It seems to happen to me at least once each spring. I finally get my garden growing and then POOF something bolts to seed before I’ve had a chance to harvest it! This year I am determined to be more diligent with my vegetable harvesting. Each day I am going to wander around the garden looking for items that are ready to consume.
A key factor for me to remember is that almost everything that I grow organically outdoors, is going to be smaller than the same item raised by conventional farming where it’s fed rapid-growth chemical fertilizers. If I wait too long for a vegetable to reach a “large” size, I could pass it’s optimum point.
This purchased Asian vegetable went to seed within a week of being transplanted in my garden. There could be a couple of reasons for this. One, the variety might be a quick-growing kind, meant for microgreen salads or it could have been affected by drastic temperature changes which can cause vernalization. Vernalization is used to force plants to flower for commercial sales, so perhaps this vegetable pack was exposed to the same process as the flowering packs. Regardless of the reason, I harvested these plants right away. We ate both the leaves, and the flower bud, which resembles broccoli in flavour.
This Bok Choy was looking beautiful except for one bug tattered leaf. Before the bugs enjoyed anymore of this plant, I cut it off at the root and prepared it for lunch. I sautéed up a sliced carrot in a bit of coconut oil until it had some caramelization. As soon as the carrot was cooked, I added the whole diced up Bok Choy.
After seasoning with a bit of salt and pepper, I added 1 c. of water and a large handful of chow mien noodles. I let the water and vegetable juices simmer into a broth while the noodles seemed on top of them. A lid held all the moisture in the pan.
Only a few minutes later, these 3 ingredients had transformed into a hot lunch. I added some sriracha sauce and fresh cilantro from the garden to complete my plate. In the past, I’ve served this with ribboned egg omelette and green onions.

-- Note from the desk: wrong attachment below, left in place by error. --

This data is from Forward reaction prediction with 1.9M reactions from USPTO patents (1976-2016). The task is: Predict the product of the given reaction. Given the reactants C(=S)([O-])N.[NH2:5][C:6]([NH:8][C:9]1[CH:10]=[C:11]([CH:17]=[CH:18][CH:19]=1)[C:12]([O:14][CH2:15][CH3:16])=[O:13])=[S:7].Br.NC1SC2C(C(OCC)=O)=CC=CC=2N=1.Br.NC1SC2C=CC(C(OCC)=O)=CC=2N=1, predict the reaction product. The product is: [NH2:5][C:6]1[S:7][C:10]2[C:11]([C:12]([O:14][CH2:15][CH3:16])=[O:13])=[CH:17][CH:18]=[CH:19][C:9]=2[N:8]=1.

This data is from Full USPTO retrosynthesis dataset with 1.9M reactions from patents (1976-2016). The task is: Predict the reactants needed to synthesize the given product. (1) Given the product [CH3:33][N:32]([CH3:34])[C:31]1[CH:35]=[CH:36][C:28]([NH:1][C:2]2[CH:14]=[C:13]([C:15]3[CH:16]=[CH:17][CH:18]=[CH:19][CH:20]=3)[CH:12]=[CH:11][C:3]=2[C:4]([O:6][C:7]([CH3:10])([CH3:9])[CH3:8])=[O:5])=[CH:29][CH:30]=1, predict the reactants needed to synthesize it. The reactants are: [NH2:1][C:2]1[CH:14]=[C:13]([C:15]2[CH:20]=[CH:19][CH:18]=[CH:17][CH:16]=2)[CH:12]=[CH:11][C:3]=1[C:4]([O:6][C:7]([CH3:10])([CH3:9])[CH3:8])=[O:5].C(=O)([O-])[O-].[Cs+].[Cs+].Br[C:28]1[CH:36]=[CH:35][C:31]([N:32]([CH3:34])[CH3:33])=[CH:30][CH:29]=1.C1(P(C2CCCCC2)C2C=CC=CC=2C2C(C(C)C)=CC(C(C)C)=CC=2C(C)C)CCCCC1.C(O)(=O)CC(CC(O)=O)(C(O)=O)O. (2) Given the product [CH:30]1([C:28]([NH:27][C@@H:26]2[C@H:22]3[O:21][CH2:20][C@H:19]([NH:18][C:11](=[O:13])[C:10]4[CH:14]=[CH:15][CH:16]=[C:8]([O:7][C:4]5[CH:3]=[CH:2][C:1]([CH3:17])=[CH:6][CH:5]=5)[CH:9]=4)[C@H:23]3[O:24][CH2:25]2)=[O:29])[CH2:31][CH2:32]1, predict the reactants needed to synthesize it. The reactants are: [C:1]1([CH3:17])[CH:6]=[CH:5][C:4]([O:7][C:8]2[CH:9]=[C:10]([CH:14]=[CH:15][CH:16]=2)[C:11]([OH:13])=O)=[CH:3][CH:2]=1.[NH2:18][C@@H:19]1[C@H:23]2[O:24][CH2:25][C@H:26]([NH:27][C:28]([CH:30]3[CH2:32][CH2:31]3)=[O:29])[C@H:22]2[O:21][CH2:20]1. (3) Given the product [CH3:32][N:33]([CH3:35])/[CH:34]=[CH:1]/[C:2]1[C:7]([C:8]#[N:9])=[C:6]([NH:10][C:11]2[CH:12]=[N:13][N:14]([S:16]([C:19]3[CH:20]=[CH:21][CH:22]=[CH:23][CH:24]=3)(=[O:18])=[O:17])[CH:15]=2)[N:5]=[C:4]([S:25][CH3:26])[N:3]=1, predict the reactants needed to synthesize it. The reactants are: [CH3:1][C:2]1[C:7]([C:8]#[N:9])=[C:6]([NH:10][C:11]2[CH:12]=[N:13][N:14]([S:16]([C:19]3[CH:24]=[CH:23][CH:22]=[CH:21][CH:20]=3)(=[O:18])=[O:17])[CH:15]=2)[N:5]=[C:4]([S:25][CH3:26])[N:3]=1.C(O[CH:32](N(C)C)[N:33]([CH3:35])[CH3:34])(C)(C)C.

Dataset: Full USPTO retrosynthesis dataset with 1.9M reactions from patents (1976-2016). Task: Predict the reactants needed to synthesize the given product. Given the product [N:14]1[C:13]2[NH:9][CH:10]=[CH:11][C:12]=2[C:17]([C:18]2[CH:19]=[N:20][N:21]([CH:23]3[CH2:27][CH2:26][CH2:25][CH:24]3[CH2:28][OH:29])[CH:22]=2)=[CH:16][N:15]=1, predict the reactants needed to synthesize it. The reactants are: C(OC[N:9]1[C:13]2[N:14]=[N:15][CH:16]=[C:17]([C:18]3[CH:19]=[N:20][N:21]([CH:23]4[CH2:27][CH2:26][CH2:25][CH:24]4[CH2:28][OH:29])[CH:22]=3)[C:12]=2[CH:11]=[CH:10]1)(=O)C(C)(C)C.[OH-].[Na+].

Bok Choy Noodles could also be a side dish for some Sweet & Sour Pork which I simply make with 2 cups of pork cubes, salt, pepper, 1 can of tomato paste, 1 can of crushed pineapple then simmer for 30-45 minutes. Children love it as is or add some chilies and cilantro to kick it top a notch.
My spinach patch is also looking amazing lately. I can just see the flower buds forming since the warmer weather has arrived. Those buds are my sign that the spinach needs to be harvested ASAP. It’s also a sign that more spinach seed needs to be planted.
I used scissors to cut the spinach stalk, leaving about 2 or 3 leaves on each plant. All of the top leaves were de-stemmed and washed. The base of the spinach plant will grow a few more leaves for us to eat in the next week or so. After that I will remove these plants and grow something else in this garden space, probably bush beans or fall carrots.
As I was wandering the garden, I found this young garlic stalk keeled over. I don’t know what happened to it, perhaps a grandson had stepped on the poor thing. I brought it into the kitchen, peeled off the outer leaves and then chopped the tender green parts, along with the white, to start a flavour base for the spinach.
A lot of spinach steams down to a small portion in a short period of time. Before I added the spinach to my garlic base I made sure that the rest of our meal was completed and ready to plate. I think that the key to great tasting spinach is ample seasoning and to not overcook it.
My overflowing pan of fresh spinach cooked down in 4 minutes. I added a bit of milk to make a creamy garlic sauce and added a generous amount of salt and pepper. This perfect spinach is still vibrant green and barely warmed through. I served it immediately.
Creamed spinach with herb-crusted lamb chops made us a spectacular spring meal that we ate in the garden. Simple fast food. Check your garden today, and make sure eat all of that glorious produce that you are growing.